Is There an Induction Cooker for all Metal Cookware?


If you are planning to upgrade to induction cooking, you may have heard that induction cooktops don’t work with metal. But is that really true? With all the progress we have made in tech, there must be an induction cooker that can work with all types of metal cookware out there in the market, right?

Well, it’s true. Induction cooktops are designed to work only with induction cookware, hence there’s no version that can work with all types of metal cookware. However, you can use converter plates to make non-induction cookware work with your induction cooktop.

But first, let’s explain how induction cooktops work, shall we?

How Do Induction Cookers Work?

At the risk of oversimplifying induction cookers, as the name suggests, these cookers use induction to generate heat.

Here’s how things play out: inside the induction hob is a coil of metal (most cookers come with a copper coil). When the power is turned on, the metal coil creates a magnetic field. When cookware is placed in this magnetic field, it causes the iron atoms in your cookware to get excited and this causes the cookware to heat up.

This means that iron atoms need to be present in your cookware for it to work with your induction cooktop. Got it? Now let’s jump to our list of cookware that works with induction cooktops, which ones don’t work, and how you can tell the difference.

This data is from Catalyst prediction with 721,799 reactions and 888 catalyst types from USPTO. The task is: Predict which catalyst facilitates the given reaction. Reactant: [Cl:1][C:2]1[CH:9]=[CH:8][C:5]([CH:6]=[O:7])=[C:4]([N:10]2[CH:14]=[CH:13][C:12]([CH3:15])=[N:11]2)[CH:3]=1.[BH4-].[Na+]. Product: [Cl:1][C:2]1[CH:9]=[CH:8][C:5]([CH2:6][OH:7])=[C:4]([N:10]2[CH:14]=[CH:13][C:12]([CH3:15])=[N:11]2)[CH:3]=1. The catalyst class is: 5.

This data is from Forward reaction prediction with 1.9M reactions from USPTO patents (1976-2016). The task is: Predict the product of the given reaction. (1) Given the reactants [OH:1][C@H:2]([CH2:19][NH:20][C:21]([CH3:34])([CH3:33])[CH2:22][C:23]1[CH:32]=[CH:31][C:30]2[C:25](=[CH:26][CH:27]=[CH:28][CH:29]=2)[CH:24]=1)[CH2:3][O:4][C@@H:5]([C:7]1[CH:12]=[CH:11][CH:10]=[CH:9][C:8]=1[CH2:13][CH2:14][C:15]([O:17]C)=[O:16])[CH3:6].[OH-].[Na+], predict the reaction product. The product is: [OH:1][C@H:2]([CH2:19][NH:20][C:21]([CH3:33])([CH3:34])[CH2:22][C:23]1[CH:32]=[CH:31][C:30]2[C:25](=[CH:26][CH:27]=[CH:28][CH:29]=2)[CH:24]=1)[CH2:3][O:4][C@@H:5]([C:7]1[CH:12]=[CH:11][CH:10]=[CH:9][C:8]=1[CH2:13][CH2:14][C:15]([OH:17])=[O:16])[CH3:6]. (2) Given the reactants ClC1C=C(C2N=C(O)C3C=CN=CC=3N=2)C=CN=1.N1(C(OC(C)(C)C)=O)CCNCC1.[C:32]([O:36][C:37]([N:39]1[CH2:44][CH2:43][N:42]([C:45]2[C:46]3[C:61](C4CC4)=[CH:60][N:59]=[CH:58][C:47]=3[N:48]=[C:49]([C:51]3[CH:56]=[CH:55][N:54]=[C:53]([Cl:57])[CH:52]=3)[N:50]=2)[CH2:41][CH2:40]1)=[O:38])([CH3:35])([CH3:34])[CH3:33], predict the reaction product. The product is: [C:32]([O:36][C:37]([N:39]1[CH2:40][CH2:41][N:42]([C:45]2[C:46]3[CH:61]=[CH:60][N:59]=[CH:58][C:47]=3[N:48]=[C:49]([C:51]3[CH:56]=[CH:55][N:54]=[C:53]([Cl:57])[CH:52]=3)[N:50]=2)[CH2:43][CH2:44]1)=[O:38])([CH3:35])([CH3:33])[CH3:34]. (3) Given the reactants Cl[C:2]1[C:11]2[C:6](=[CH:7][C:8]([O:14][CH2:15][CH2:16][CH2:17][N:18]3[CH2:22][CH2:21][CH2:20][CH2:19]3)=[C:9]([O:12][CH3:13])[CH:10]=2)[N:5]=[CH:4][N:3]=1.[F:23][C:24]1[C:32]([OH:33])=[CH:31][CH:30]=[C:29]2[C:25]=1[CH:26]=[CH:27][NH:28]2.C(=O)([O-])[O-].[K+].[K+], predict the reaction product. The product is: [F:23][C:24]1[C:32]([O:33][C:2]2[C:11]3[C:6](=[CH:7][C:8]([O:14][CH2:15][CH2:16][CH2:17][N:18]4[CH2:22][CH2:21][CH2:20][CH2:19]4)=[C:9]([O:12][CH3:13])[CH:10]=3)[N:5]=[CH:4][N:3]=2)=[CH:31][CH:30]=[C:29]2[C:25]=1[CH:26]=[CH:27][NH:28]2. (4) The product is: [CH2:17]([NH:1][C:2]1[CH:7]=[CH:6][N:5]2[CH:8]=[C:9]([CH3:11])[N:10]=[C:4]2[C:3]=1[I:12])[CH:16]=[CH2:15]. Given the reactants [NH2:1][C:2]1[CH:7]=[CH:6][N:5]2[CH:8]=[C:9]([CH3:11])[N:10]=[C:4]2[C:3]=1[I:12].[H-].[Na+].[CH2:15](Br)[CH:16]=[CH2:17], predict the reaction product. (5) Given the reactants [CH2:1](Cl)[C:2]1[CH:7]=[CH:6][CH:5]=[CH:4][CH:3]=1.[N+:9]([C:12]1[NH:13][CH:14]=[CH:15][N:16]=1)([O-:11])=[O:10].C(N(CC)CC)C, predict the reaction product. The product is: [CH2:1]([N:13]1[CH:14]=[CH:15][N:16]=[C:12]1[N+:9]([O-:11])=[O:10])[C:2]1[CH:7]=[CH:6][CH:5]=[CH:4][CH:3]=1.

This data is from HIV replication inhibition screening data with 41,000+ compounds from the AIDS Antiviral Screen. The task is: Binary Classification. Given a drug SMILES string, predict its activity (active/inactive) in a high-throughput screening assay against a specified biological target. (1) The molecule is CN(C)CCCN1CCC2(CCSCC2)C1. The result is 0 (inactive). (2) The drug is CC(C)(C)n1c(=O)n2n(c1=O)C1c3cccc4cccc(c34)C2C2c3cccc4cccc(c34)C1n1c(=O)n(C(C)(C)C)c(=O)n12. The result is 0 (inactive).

Cookware That Works With Induction Cooktops

Since induction cookers use induction (electromagnetism) to heat pots and pans, it means the cookware you use must have magnetic properties. Here’s a list of types of cookware that work with induction cooktops.

1. Stainless Steel Cookware (Can Steel Be Used On Induction?)

Cookware made from stainless steel is the best kind of cookware for induction cooktop. They are good heat conductors and contain materials such as carbon and nickel that make them super strong and durable.

Here are a Few Things to Consider About Stainless Steel Cookware:

Stainless steel pots and pans are not created equal. Some are more superior to others. We have tested some of the high-rated stainless-steel cookware on induction cooktops and here’s what we found out.

  1. Copper and aluminum clad stainless-steel cookware are better conductors and more energy-efficient than cookware made of stainless steel alone.
  2. Tri-ply cookware is more efficient than all types of stainless-steel cookware you can find in the market today. Tri-ply pots and pans have a layer of stainless steel and aluminum on the bottom.

Caution: Low-quality Tri-ply and copper and aluminum-clad stainless-steel cookware have started cropping up in the market, and therefore you have to be careful. Make sure you purchase high-end and superior-quality cookware.

The best stainless-steel cookware can be a bit pricey, but that should not be an issue because the superior performances that they offer, and their energy efficiency will save you lots of money in the long run.

2. Cast Iron Cookware

If you have a constrained budget, cast iron cookware can be an excellent choice for you. These are affordable and contain large amounts of iron, and thus they will work perfectly with any induction cooktop. But there are some downsides.

For starters, cast iron pots and pans are usually heavy, and this can make cooking stressful, especially if you are preparing food that requires a lot of lifting and stirring. Cast iron is also slow to heat and cool, which means cookware made of cast iron are not ideal for preparing dishes that require fast temperature changes. Cast iron pots and pans can also easily scratch the glass surface on your induction cooktop.

3. Carbon Steel Cookware